Service, synagogue, and salsa highlight Uruguay trip
A young “supervisor” peers at her new home through the crack of a door.
By Evan Dresser
LEWISBURG, Pa. – A recent service trip left a group of Bucknell students with a better appreciation of Jewish culture, Uruguayan culture, and the importance of having a roof over your head.
Organized by the Berelson Center for Jewish Life, the May 21-31 trip included visits with the Jewish community in Montevideo through Hillel Uruguay, as well as contact with Uruguayan culture. It culminated in constructing temporary homes for some of Montevideo’s poorest citizens through the organization Un Techno Para Mi País (A Roof For My Country).
The 20 students separated into two groups for the building process, each constructing a simple pre-fabricated home over the course of two days. They worked to clear the sites, dig holes for supporting posts, erect the frames and walls, and put up roofs.
“Everyone was helping in one way or another. It was a very satisfying experience,” said junior Scott Roberts.
The trip wasn’t all work, however. The students also visited cultural sites, rode horses on a ranch, and explored the city. Even salsa dancing made the agenda.
“I enjoyed that, too, since I was able to experience something that’s part of my own culture,” said Alejandro “Zorro” Sanchez, Class of 2007, who has attended four of the five trips made possible by the “Human Tolerance and Understanding” fund created by Kenneth Langone, Class of 1957.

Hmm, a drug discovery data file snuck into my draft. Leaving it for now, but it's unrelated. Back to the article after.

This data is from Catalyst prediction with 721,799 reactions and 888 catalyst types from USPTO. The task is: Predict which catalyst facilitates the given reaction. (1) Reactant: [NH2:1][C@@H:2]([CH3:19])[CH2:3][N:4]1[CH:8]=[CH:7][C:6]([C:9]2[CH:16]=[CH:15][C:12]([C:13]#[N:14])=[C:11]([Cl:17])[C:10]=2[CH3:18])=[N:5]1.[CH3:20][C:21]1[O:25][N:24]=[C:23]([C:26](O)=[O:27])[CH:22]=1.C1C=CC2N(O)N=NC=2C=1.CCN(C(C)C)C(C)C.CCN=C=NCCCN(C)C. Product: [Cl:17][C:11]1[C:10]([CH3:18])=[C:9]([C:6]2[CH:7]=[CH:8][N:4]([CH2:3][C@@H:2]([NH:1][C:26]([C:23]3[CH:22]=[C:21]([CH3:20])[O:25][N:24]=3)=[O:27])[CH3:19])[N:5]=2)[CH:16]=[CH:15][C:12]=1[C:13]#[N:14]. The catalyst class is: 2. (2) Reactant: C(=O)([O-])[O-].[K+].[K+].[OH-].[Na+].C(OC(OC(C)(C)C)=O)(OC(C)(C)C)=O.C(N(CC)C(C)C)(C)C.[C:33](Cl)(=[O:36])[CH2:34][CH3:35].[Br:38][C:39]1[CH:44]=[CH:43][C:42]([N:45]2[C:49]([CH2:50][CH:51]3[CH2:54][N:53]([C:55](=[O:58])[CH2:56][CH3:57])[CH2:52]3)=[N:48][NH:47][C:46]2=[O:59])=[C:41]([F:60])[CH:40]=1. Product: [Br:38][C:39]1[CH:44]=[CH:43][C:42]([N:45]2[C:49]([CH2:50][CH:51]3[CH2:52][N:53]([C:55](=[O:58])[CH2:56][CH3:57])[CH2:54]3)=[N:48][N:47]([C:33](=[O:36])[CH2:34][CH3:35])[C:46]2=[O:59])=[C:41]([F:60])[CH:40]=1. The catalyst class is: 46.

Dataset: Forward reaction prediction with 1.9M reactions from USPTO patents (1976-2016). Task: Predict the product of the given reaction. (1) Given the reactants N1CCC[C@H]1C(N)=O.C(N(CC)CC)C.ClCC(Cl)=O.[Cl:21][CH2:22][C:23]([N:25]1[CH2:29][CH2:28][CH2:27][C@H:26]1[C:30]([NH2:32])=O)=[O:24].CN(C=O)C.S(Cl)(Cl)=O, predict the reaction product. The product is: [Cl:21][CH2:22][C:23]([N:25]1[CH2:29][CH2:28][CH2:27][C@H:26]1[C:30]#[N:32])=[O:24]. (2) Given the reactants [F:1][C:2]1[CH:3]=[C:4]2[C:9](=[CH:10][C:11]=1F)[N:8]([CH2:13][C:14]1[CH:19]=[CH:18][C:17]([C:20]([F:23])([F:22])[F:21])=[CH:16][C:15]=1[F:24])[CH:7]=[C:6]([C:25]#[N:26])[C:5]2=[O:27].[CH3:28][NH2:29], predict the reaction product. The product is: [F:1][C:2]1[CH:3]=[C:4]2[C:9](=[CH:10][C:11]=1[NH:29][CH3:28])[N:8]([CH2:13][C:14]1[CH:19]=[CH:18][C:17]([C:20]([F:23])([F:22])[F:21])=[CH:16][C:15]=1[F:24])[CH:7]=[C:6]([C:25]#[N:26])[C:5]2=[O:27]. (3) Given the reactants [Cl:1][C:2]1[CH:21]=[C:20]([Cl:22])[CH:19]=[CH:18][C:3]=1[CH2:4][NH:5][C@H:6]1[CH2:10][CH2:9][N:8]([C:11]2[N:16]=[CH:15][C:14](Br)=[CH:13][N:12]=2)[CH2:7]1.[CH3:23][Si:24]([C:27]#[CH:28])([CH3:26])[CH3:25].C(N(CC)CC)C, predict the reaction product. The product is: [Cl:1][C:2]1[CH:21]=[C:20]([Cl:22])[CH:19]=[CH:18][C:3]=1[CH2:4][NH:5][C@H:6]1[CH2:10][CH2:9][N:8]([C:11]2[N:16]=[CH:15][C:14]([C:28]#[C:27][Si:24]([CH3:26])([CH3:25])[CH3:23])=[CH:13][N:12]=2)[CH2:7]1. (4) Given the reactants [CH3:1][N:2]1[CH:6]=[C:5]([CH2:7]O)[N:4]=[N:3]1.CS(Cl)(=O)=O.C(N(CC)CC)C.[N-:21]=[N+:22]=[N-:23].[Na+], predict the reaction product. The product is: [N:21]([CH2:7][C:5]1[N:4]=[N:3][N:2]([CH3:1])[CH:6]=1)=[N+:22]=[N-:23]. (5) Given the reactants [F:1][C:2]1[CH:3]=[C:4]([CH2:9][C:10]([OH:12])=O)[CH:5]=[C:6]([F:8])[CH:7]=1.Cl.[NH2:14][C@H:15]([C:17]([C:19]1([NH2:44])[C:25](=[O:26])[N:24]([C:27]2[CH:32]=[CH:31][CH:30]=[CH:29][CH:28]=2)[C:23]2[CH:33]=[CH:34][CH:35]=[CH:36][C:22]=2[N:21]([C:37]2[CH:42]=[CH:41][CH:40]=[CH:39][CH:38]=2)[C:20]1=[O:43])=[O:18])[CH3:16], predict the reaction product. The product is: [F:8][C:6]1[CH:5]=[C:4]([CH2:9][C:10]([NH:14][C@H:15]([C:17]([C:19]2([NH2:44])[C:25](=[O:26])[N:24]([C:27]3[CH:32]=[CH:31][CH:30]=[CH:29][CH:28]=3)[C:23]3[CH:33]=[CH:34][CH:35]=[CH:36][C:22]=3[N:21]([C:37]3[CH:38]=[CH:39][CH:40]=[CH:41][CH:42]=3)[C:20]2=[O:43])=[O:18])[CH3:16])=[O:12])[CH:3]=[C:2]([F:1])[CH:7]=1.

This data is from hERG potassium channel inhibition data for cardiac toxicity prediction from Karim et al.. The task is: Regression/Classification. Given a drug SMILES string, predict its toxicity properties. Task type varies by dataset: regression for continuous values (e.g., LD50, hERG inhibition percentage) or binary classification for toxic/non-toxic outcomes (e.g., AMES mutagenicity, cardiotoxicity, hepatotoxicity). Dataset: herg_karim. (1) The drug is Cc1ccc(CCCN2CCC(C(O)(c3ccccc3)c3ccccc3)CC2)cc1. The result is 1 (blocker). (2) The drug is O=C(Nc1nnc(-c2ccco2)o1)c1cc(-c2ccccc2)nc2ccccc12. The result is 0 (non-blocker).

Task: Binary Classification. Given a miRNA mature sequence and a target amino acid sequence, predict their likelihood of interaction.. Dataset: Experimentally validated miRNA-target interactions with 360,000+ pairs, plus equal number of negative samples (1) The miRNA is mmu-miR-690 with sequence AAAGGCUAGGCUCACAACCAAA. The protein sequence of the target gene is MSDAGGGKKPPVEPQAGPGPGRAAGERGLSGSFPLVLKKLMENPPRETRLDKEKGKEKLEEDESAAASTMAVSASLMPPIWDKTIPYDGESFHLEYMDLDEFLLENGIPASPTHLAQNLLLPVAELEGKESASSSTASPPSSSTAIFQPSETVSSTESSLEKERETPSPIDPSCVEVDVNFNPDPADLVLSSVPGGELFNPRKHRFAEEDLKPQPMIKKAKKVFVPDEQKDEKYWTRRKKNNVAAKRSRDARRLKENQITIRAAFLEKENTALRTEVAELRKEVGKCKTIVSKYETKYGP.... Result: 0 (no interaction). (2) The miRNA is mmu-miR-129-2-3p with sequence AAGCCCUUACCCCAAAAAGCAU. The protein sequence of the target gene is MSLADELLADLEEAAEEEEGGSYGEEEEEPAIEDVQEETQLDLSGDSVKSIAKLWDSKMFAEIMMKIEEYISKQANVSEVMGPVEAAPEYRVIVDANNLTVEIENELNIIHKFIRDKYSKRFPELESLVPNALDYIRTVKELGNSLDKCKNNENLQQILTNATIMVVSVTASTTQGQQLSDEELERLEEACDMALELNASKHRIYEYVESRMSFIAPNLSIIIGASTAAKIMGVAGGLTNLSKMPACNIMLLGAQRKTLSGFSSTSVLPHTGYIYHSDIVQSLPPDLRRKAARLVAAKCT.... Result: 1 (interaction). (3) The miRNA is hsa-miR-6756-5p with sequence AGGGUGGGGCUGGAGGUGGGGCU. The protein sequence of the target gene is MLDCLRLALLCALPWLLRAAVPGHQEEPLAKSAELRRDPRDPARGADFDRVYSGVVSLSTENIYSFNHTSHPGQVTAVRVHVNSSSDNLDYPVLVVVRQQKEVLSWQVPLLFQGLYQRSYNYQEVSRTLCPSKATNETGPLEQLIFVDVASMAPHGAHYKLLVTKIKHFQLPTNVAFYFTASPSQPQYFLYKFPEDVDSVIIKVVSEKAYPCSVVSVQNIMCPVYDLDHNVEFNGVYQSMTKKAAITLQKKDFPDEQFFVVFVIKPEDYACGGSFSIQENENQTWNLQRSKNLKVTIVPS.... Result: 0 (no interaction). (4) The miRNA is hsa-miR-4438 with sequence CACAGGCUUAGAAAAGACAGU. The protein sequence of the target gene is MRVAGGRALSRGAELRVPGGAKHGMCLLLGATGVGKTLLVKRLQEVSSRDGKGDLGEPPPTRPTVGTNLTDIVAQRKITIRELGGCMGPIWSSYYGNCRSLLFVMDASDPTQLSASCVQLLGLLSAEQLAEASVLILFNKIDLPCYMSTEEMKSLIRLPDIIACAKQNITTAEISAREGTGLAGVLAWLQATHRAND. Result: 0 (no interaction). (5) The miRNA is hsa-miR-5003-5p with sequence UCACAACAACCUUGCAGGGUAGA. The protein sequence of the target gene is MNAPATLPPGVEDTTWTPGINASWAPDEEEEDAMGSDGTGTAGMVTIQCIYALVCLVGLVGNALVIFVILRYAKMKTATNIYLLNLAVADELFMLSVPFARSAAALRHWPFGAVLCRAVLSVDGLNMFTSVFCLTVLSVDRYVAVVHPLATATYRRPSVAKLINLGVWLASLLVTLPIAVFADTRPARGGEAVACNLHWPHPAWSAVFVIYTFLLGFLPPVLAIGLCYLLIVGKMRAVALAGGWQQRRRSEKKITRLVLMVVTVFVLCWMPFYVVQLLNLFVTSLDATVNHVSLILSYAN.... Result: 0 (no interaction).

In addition to attending a local synagogue and observing the Jewish holiday of Shavu’ot, the students also paid a visit to Jewish senior citizens, contributing expert juggling and step-dance performances to their talent show.
“I find that these trips create real understanding,” explained Rabbi Serena Fujita. “By the end of the two days, we were truly a community.”
Left, Bucknell students pose with Rabbi Serena Fujita, Religious Life Assistant Linda Godfrey, and a Uruguayan family. At right, for a poor family in Uruguay, a simple but temporary home can be cause for celebration.
Contact: Office of Communications
Posted June 20, 2007
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